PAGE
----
Area(s) of Focus
Final Year Project(s)
Ash and Zoe are two teenage girls trying to find their place in the world – the best of friends, though complete opposites. Ash is a neurotic perfectionist while Zoe’s a spunky free-spirit, but that doesn’t stop them from supporting each other through school, dysfunctional families and the pains that come with growing up. Before going their separate ways as they graduate from secondary school, the girls embark on one last night of wild teenage misadventures and many firsts that will cement their friendship for a lifetime.
Ash and Zoe are in their early-20s and at the crossroads of life – and their friendship. Ash is a jet-setting go-getter while Zoe’s making her way in the world, one band gig at a time. Through the years their friendship has aged less like wine and more like sour milk. News of their old school’s demolition brings the duo back together on a mission to break into their old school and dig up a precious time capsule before it’s destroyed.
Weaving between past and present, Ash and Zoe’s journey sets them back on the path of their friendship, but will also determine their future – with or without each other.
Two’s A Crowd aims to address issues of social insecurity and self-expression. Singapore prides itself in being westernized city, yet our society still holds itself to traditional Asian concepts of group-oriented values and “face”. We are careful when expressing ourselves in daily situations – going against the majority means we risk ‘losing face’ and ‘losing popularity’.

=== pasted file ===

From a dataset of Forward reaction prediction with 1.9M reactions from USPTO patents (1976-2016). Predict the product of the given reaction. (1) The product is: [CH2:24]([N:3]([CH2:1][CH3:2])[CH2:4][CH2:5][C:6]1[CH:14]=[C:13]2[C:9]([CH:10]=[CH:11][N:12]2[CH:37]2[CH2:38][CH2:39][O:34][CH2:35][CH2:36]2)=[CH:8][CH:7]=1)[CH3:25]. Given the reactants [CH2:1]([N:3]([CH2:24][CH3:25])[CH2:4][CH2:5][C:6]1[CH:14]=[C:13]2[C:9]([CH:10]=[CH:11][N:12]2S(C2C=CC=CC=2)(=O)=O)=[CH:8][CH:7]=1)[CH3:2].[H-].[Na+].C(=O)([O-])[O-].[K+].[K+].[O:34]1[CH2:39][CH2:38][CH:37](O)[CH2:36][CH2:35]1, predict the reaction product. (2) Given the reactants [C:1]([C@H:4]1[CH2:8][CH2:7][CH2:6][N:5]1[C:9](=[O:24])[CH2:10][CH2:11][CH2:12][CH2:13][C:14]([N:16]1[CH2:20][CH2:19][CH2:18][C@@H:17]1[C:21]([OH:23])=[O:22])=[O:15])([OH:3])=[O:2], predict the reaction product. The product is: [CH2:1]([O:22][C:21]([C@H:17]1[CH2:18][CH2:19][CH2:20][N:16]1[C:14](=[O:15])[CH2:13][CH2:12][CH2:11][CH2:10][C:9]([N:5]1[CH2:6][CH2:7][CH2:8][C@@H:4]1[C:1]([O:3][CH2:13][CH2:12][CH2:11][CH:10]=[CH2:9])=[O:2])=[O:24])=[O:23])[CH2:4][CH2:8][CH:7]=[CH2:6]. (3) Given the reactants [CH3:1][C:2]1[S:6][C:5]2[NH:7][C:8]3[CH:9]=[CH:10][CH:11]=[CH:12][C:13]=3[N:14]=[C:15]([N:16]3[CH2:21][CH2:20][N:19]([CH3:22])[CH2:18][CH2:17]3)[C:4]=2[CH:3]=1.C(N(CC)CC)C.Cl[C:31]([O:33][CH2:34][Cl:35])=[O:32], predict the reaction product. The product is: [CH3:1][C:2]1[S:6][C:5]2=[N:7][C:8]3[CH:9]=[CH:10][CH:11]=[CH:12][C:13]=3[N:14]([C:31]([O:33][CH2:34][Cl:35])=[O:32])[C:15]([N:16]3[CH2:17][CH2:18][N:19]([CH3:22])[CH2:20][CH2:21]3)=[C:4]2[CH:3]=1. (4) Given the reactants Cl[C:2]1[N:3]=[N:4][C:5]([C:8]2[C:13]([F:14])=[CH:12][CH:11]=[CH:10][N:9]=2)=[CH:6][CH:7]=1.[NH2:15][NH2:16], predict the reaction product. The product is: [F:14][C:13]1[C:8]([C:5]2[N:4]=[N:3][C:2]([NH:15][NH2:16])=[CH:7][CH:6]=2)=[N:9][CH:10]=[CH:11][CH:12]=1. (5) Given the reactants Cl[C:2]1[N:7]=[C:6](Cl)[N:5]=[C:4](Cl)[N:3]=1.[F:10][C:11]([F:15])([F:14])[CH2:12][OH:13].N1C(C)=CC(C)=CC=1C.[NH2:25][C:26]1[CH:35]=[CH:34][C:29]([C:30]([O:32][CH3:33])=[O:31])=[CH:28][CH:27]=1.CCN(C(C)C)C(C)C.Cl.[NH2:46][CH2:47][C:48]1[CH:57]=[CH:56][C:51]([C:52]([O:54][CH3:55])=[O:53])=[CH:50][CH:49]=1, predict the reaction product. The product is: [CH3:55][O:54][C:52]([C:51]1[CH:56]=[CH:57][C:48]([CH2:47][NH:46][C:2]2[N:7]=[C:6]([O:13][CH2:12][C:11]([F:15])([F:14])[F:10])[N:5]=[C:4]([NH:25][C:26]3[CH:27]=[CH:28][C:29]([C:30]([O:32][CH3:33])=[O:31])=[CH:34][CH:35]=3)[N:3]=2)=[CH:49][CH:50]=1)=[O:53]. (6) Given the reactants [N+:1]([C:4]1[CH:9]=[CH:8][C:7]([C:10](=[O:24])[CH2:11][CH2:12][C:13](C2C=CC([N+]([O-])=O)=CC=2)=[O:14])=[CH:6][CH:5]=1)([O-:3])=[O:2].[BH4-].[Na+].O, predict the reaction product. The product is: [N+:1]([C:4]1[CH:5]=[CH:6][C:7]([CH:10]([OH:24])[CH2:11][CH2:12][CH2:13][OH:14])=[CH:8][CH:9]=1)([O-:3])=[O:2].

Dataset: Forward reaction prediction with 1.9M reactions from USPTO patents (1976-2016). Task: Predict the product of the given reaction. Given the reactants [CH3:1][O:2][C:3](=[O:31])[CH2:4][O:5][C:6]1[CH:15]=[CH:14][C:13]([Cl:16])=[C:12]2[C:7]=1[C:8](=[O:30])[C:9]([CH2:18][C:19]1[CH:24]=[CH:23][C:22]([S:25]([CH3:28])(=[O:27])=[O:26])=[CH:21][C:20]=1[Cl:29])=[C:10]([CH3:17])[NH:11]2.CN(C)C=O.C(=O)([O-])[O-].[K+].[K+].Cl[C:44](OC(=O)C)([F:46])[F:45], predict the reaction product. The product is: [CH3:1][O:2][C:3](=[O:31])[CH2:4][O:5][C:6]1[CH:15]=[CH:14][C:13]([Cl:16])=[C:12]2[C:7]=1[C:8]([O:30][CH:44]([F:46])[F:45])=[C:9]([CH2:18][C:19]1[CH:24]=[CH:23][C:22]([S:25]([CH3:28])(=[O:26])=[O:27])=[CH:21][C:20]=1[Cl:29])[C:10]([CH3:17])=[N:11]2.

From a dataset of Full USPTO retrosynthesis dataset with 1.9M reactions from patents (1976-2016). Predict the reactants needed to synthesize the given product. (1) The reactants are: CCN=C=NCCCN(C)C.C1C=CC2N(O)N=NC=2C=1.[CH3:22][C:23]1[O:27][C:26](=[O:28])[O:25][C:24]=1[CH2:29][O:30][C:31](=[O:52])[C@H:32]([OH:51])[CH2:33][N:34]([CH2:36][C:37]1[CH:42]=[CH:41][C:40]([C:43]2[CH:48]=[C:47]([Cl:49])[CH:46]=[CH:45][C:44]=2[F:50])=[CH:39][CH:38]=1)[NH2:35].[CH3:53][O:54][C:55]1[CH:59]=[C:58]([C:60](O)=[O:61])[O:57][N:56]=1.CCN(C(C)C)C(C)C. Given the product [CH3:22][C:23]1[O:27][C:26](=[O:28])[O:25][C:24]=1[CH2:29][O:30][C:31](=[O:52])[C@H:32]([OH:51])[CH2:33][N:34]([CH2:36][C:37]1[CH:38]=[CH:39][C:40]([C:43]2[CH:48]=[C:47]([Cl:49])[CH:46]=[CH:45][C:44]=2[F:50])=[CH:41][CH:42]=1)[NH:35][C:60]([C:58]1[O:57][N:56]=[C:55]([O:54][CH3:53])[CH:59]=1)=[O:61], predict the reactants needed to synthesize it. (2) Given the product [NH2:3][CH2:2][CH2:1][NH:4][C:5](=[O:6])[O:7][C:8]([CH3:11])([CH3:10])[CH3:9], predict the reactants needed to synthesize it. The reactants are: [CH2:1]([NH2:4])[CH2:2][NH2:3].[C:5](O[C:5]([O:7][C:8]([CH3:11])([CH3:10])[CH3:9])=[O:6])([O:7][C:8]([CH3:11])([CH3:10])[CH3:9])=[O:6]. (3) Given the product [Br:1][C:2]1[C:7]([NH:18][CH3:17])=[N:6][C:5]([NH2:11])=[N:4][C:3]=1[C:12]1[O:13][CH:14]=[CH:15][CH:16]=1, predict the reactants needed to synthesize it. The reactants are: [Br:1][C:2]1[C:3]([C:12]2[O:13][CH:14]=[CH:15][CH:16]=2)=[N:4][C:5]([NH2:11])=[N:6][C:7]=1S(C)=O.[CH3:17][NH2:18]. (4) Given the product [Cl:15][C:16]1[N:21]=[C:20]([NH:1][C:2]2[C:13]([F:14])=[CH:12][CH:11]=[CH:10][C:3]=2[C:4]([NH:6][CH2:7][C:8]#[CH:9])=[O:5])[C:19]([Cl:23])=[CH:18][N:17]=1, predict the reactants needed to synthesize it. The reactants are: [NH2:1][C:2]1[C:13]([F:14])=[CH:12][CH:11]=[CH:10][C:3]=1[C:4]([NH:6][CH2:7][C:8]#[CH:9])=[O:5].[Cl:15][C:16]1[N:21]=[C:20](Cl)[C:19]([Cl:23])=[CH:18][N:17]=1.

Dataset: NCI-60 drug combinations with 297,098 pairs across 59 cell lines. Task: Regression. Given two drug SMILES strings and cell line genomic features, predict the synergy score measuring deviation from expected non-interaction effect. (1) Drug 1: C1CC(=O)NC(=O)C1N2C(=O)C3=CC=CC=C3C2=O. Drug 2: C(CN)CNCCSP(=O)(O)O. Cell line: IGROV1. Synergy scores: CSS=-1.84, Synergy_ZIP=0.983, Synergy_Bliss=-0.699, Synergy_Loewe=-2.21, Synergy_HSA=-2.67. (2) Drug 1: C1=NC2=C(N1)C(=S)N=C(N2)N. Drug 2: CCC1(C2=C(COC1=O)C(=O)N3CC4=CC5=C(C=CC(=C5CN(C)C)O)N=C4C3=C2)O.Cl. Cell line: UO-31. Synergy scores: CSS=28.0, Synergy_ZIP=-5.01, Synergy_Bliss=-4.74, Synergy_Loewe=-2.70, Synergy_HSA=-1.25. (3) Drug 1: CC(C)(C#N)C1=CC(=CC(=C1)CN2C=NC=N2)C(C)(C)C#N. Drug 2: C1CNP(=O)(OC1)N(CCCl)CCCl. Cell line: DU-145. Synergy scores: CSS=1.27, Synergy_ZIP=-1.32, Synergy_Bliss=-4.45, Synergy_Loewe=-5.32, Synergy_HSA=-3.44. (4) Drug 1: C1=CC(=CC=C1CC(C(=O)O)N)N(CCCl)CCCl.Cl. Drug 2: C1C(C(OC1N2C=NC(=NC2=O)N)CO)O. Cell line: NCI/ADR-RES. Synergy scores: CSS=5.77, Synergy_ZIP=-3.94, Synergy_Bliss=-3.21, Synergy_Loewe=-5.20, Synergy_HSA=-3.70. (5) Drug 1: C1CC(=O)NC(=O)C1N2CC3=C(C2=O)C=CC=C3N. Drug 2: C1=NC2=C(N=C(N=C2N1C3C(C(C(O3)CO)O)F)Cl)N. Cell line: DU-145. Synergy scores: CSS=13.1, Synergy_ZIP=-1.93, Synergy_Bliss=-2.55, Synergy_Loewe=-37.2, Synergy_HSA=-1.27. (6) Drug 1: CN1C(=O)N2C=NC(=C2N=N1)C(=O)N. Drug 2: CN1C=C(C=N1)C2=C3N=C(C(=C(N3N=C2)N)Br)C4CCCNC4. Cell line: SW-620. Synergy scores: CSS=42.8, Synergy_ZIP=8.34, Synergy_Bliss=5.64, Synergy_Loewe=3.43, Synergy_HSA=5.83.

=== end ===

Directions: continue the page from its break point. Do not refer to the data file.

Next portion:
Tracy is pretty, sweet and helpful towards all her friends; however, all this is just a façade, fabricated to gain social acceptance and popularity from her peers. One day, Tracy’s inner conscience appears as a manifestation of a lady in a crow mask, and starts getting in the way when Tracy finds herself in situations of moral conflict.
Through a simple, light-hearted approach of Tracy’s interactions with the Crow Woman and her experience in University, the film addresses fundamental questions: how far do we go or change ourselves to stay popular and accepted, and where do we place the line between social acceptance and self-acceptance?
In 18th-century London, housemaid Eva narrowly avoids being crushed by a falling pillar in a freak accident one rainy day. She is saved, but the incident leaves her saviour William paralyzed waist-down and in critical condition instead. The two form an unlikely bond in hospital, but before Eva is able to make amends, they get separated.
An unlikely relationship develops over their next few lifetimes as they are brought back together again and again – while fate plays for Eva to repay her debt to William, circumstances and choices in life threaten to push them apart, questioning and pushing the concept of soul mates in life.